Venetian plaster has its origins in Mesopotamia, the ancient cradle of civilisation, making it a full 9000 years old. In that area, materials were being imported to build much stronger structures in desert regions than could be afforded by using wood. The fundamental substance for this kind of plaster comes from compressed shells.
The method underwent a revival during the Renaissance due to the extensive initiatives of the influential architect Andrea Palladio, and so became associated with northern Italy, especially his district of Veneto. This unusual type of plaster rapidly acquired popularity for its sophisticated effects, resembling genuine stonework on the facades and interiors of buildings of public importance.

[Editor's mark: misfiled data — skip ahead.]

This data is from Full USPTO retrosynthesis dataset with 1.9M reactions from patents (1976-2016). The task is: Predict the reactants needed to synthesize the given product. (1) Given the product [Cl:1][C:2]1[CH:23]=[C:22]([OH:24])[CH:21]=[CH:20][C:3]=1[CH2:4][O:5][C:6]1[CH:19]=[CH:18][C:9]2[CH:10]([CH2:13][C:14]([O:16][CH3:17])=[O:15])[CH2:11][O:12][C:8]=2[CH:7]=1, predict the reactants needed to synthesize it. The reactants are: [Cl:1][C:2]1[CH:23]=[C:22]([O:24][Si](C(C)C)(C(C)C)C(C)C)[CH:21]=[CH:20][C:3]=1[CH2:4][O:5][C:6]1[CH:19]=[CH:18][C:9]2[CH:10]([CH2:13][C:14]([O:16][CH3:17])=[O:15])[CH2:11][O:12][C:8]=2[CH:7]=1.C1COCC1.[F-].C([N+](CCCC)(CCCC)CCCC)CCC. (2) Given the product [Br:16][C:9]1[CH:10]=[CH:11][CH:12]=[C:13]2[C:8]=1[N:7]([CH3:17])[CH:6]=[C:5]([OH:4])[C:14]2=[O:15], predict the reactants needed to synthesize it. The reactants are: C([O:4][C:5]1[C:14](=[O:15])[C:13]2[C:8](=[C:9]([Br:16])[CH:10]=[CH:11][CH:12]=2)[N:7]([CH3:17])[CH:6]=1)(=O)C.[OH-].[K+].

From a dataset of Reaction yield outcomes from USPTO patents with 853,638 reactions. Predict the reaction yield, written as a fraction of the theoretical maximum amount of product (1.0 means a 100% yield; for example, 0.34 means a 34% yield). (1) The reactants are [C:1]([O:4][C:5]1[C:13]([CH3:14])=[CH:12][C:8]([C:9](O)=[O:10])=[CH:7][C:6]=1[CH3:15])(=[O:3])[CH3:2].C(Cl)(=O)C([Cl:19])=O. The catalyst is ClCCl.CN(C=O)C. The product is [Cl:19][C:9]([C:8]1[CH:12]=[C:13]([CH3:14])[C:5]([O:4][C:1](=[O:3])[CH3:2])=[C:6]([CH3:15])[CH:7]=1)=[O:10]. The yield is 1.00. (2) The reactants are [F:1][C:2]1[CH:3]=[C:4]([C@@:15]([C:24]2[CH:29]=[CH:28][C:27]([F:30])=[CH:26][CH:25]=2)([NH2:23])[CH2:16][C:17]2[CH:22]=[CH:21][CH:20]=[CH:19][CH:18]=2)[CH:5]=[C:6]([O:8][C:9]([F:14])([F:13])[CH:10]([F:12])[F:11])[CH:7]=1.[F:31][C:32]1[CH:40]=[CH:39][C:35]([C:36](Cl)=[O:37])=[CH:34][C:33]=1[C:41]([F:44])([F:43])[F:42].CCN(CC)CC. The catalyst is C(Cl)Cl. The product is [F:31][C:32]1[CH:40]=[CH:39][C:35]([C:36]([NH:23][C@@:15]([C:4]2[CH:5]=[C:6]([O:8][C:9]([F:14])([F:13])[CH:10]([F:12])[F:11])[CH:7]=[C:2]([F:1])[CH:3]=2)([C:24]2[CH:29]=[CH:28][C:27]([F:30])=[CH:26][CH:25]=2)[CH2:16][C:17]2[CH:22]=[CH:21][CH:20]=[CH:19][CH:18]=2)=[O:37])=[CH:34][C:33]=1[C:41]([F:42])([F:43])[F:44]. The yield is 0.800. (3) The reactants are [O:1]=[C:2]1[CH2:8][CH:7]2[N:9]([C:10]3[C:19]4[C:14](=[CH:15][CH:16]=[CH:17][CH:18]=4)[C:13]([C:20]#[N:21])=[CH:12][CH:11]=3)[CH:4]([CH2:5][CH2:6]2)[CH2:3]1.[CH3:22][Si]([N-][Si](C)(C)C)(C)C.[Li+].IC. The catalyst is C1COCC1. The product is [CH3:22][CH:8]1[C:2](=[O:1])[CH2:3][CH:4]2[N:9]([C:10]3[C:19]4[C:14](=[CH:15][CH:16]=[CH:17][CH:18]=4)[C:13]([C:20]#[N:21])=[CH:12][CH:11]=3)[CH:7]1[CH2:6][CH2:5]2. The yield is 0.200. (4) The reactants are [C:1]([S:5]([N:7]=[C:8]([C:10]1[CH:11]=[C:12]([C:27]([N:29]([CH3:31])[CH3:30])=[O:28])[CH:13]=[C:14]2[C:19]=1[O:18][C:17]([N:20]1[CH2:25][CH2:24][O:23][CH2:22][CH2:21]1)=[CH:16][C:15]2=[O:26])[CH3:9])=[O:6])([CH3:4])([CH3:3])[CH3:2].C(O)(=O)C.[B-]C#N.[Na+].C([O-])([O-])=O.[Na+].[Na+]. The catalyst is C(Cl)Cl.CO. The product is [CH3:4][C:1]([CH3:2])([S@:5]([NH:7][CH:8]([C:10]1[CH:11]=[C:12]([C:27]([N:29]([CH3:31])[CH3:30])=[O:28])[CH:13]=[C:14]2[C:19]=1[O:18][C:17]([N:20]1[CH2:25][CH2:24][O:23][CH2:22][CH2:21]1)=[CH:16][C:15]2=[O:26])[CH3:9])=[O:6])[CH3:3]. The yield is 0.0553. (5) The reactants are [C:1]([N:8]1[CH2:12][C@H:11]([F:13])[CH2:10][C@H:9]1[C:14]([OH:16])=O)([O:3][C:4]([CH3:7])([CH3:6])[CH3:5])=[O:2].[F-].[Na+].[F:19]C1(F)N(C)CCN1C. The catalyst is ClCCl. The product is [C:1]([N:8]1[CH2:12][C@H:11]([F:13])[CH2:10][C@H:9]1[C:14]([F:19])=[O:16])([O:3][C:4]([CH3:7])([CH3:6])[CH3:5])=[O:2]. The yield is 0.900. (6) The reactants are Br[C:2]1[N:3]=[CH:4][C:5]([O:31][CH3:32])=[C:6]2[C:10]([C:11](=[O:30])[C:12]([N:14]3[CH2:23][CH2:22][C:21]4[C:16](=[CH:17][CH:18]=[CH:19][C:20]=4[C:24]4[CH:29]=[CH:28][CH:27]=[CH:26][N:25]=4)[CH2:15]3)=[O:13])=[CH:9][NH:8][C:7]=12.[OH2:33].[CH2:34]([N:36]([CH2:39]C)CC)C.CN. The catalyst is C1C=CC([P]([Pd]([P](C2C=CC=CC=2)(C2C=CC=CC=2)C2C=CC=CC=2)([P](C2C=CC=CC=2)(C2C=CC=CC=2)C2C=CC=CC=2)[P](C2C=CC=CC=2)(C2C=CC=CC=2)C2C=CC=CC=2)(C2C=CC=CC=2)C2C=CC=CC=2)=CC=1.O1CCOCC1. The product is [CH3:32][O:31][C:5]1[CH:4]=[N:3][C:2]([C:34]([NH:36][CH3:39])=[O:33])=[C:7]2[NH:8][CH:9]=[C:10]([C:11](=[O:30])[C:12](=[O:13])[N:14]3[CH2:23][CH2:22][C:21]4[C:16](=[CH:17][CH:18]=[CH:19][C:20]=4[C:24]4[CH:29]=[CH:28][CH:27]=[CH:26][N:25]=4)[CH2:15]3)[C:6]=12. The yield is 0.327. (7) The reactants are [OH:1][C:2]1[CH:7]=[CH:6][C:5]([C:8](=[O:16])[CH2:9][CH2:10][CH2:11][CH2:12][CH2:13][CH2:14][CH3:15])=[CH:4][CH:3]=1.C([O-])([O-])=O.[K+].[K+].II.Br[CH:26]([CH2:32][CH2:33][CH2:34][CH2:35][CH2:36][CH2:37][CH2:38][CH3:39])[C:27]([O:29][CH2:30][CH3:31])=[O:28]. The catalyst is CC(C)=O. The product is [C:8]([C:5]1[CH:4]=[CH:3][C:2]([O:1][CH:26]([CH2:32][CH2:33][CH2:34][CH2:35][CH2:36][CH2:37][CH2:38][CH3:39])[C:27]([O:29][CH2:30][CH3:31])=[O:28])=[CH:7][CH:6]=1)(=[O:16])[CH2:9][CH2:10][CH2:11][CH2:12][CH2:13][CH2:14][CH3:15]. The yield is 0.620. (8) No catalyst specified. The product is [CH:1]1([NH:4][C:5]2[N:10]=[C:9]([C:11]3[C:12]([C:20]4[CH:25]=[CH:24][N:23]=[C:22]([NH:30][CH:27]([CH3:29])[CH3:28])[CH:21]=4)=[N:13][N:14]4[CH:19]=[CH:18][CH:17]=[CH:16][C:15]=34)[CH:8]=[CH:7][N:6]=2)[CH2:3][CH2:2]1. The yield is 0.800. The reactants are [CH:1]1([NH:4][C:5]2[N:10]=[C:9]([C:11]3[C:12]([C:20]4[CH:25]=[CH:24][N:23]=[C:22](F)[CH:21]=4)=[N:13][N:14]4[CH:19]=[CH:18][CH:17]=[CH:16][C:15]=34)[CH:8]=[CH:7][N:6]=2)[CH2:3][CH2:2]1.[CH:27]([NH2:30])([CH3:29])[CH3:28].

Up to 40% of marble dust was later added to the slaked limestone base in order to create a lustrous opalescent appearance. The marble quarries for this transformative material were mainly located in the north of Italy. New polishing techniques increased its durability, making it indispensable for the palazzos of Venice’s waterways, enabling the tidal waterline of the canal-side structures to be protected from salt and friction erosion.
The final coat of polish is most often beeswax, a superior resource offering full resistance to damp and mould, yet allowing the plaster to breathe. We can understand the wow factor of this magical plaster in its original context. It’s now finding a strong foothold in Europe and many other countries for its beauty and hard-wearing nature.